Commentary

Spinach and Steak

By Patrick Korten
May 28, 1998

Spinach fans and vegetarians: cut me a little slack as you read this, please; contrasting spinach (yuk!) with steak (yum!) is merely a literary device.

The President’s Kansas City forum on Social Security left no doubt about the fact that some sort of privatization will be part of the package when Congress and the White House zero in on legislation after the fall elections. We’ve finally gotten to the point where the advantages of privately owned investment accounts are so obvious that they’re no longer in dispute. Unfortunately, there remains an irrational but powerful desire on the part of many Americans to try to hang on to our most revered Ponzi scheme at the same time.

Put simply, this comes down to a choice between spinach and steak.

Holding onto the current pay-as-you-go Social Security system is spinach. There’s no other way to describe it. We’ve already moved from the New Deal to the Raw Deal: most young people entering the work force today will actually get back less from Social Security than they put in and things are getting worse with each passing day. To keep Social Security afloat, taxes will have to be raised or benefits will have to be cut, and there’s a very high probability that we’ll have to do both. In other words, we’re all going to have to pay more to get less.


Instead of dropping 12.4 percent of your salary down the black hole of Social Security each payday, you’ll be able to invest it in real assets, stocks and bonds that belong to you.


Privatization, on the other hand, is steak. Instead of dropping 12.4 percent of your salary down the black hole of Social Security each payday, you’ll be able to invest it in real assets, stocks and bonds that belong to you. You’ll have the pleasure of watching that investment grow, because of both the appreciation in the value of the stocks and the dividends or interest that compound year after year. Thanks to the miracle of compound interest, even low-paid workers will have nest eggs worth hundreds of thousands of dollars when they retire. In fact, lower-income workers will be the biggest winners in a privatized system, because for the first time in their lives they’ll be able to do what middle- and upper-income people have been doing for years: build personal wealth through investments that pay market rates of return. Right now, low-income workers don’t have that opportunity, because they have virtually no extra disposable income. Privatization would give them that chance, and in the process provide them with retirement income that will be two to three times higher than Social Security.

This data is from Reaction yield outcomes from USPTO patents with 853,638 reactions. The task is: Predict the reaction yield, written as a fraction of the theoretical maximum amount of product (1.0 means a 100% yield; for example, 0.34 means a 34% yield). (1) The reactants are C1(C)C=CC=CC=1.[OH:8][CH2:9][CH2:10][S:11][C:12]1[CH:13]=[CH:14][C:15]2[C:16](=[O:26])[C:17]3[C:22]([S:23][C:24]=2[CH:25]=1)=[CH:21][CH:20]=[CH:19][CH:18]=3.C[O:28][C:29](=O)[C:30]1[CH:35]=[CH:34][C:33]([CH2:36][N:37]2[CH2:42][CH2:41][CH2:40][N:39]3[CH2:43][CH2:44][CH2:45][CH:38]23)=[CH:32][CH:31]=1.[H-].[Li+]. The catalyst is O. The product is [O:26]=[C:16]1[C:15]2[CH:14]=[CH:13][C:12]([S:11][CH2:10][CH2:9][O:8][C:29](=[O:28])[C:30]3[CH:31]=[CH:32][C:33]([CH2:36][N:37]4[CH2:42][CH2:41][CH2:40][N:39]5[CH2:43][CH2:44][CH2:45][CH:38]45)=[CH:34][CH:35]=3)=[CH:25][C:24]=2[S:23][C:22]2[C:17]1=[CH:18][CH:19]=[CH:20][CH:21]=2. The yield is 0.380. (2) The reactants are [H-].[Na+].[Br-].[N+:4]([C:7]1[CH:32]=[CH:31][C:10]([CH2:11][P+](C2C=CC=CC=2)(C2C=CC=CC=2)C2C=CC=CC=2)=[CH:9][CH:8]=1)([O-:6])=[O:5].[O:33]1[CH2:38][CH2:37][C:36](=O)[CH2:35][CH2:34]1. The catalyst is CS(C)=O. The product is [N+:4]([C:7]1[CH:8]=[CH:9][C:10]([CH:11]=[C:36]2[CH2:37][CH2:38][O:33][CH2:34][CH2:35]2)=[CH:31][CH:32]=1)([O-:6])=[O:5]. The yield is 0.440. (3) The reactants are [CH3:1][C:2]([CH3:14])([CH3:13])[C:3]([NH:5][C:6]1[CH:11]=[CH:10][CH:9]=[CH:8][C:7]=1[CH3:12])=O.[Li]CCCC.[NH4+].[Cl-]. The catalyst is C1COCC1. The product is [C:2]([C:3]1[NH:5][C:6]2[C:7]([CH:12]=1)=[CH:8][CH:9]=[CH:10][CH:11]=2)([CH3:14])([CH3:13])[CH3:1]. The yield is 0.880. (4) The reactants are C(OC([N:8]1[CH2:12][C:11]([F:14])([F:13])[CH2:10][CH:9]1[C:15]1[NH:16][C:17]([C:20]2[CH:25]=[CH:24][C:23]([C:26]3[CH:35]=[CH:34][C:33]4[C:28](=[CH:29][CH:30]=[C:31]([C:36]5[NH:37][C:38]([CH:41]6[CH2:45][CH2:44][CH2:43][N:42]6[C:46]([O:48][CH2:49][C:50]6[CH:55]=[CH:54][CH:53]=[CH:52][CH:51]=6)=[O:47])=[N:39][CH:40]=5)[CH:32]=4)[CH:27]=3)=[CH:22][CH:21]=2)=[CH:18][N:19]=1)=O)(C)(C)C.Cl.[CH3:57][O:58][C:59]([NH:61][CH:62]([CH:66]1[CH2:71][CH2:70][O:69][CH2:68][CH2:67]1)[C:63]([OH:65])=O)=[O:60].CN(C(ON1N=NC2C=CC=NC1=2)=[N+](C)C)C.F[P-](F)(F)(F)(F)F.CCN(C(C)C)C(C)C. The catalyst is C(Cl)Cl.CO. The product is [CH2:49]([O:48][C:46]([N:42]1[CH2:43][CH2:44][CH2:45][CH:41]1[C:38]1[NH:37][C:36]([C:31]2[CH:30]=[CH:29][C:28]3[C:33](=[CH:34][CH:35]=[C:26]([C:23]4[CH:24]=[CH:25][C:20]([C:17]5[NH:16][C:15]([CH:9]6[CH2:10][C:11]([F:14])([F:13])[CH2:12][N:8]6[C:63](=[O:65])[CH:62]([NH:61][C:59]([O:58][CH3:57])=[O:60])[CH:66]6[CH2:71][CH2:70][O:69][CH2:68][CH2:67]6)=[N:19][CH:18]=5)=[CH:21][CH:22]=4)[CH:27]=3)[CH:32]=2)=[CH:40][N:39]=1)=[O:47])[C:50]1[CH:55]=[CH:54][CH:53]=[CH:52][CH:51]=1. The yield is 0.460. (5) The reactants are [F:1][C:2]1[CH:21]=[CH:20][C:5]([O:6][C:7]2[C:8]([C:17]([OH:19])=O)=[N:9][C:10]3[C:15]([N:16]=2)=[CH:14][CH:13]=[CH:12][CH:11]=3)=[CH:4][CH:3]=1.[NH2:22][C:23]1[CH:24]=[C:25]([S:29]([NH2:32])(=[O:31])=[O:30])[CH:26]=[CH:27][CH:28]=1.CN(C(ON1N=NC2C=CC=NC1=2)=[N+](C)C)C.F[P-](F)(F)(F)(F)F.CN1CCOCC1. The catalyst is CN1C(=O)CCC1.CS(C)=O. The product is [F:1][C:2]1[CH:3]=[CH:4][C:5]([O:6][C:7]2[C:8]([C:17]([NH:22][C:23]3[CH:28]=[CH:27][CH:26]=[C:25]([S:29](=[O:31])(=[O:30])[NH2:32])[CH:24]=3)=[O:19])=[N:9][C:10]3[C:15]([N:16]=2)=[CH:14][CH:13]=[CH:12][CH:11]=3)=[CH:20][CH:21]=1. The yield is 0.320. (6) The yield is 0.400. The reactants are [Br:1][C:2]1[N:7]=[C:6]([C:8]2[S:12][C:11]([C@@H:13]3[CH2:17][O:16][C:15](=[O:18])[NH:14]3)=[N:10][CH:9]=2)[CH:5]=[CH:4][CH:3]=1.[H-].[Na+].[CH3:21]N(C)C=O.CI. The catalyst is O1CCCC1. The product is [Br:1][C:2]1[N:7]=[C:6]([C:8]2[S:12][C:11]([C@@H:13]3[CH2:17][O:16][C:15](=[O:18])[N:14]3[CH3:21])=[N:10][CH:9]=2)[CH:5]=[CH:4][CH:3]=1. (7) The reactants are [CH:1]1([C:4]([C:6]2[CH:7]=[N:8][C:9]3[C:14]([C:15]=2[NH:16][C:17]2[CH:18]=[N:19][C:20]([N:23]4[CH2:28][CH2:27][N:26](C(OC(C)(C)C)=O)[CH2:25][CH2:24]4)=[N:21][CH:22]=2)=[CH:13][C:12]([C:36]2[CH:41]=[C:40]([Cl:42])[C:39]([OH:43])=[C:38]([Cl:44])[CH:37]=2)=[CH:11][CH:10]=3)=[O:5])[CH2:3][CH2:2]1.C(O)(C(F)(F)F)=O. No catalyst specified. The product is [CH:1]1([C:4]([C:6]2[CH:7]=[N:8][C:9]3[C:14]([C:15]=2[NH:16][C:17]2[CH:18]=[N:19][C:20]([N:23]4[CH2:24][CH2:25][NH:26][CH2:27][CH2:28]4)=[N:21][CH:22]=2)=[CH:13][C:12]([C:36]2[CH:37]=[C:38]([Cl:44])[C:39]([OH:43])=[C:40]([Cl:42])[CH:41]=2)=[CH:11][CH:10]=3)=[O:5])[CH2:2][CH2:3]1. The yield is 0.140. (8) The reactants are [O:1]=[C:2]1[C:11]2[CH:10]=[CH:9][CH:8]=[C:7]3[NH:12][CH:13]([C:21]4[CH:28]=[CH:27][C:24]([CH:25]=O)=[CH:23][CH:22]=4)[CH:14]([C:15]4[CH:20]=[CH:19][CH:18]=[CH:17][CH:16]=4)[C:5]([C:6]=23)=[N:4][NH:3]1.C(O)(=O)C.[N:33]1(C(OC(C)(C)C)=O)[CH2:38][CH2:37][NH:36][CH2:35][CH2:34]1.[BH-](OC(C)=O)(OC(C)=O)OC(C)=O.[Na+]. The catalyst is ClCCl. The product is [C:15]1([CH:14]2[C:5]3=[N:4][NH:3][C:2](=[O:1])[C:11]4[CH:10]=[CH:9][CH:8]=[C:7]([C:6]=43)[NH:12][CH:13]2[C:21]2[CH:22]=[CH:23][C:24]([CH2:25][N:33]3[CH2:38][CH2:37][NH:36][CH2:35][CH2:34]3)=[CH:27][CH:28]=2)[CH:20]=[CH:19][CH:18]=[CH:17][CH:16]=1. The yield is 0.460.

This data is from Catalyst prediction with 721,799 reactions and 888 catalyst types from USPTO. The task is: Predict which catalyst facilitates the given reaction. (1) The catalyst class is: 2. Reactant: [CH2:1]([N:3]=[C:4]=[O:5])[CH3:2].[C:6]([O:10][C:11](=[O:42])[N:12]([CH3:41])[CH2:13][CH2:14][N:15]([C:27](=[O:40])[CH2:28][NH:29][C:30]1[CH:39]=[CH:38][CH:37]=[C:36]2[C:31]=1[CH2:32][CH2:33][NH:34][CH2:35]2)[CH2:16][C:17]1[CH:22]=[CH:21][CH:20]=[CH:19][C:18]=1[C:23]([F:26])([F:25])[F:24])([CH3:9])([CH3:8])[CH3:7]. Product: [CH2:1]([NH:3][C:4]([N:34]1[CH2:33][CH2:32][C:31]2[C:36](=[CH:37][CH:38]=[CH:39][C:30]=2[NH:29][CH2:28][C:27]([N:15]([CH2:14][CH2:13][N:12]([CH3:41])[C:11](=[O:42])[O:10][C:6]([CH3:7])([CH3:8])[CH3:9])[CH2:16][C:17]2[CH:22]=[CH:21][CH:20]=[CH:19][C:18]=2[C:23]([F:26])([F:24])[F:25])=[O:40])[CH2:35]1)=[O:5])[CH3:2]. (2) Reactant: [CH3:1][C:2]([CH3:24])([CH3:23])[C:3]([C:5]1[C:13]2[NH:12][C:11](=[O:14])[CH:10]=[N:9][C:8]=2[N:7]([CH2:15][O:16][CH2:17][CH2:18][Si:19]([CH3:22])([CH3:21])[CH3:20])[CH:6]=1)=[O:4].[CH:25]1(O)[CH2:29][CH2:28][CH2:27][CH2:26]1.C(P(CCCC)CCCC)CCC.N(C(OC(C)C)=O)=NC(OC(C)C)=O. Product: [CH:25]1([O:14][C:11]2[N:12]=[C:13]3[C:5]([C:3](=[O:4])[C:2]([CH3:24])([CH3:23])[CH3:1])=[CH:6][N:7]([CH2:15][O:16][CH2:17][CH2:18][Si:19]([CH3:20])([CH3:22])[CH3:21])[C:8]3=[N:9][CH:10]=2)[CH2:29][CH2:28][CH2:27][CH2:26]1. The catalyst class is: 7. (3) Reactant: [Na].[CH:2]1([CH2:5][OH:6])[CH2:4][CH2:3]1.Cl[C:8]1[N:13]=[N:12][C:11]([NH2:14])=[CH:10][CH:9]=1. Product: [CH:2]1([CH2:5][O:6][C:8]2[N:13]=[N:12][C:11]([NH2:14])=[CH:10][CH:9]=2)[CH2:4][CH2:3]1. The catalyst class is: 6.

Offered such a choice between spinach and steak, many of the speakers at the Kansas City forum argued in favor of a retirement meal that would include a very big plateful of spinach, along with one little bite of steak. Take a percent or two of that payroll tax and put it in a private account, they say, but give the rest to the government.

A variation on the theme comes from New York Sen. Pat Moynihan, who wants to lower the payroll tax a little bit for a few years and allow people to put the money into a private investment account instead. That’s a classic political bait and switch: he also wants to raise the payroll tax again later on, and cut benefits by nearly 30 percent, and raise the retirement age and raise the cap on earnings subject to the payroll tax by 50 percent! In other words, Moynihan wants to give you a big plate of spinach, and a little bite of steak, and then he wants the steak bite back after you’ve chewed on it a little.

Well, the great American Social Security debate is just beginning, and most people haven’t yet focused on the spinach-versus-steak choice that’s in the offing. But they will, sooner or later. And when they do, politicians who’re sitting on the spinach side of the fence will find that ‘preserving Social Security’ isn’t the political plus that they thought it was.

I vote for steak. How about you?

Patrick Korten is vice president for communications at the Cato Institute. In the 1980s, he was director of policy and communications at the U.S. Office of Personnel Management, which administers the retirement system for federal employees.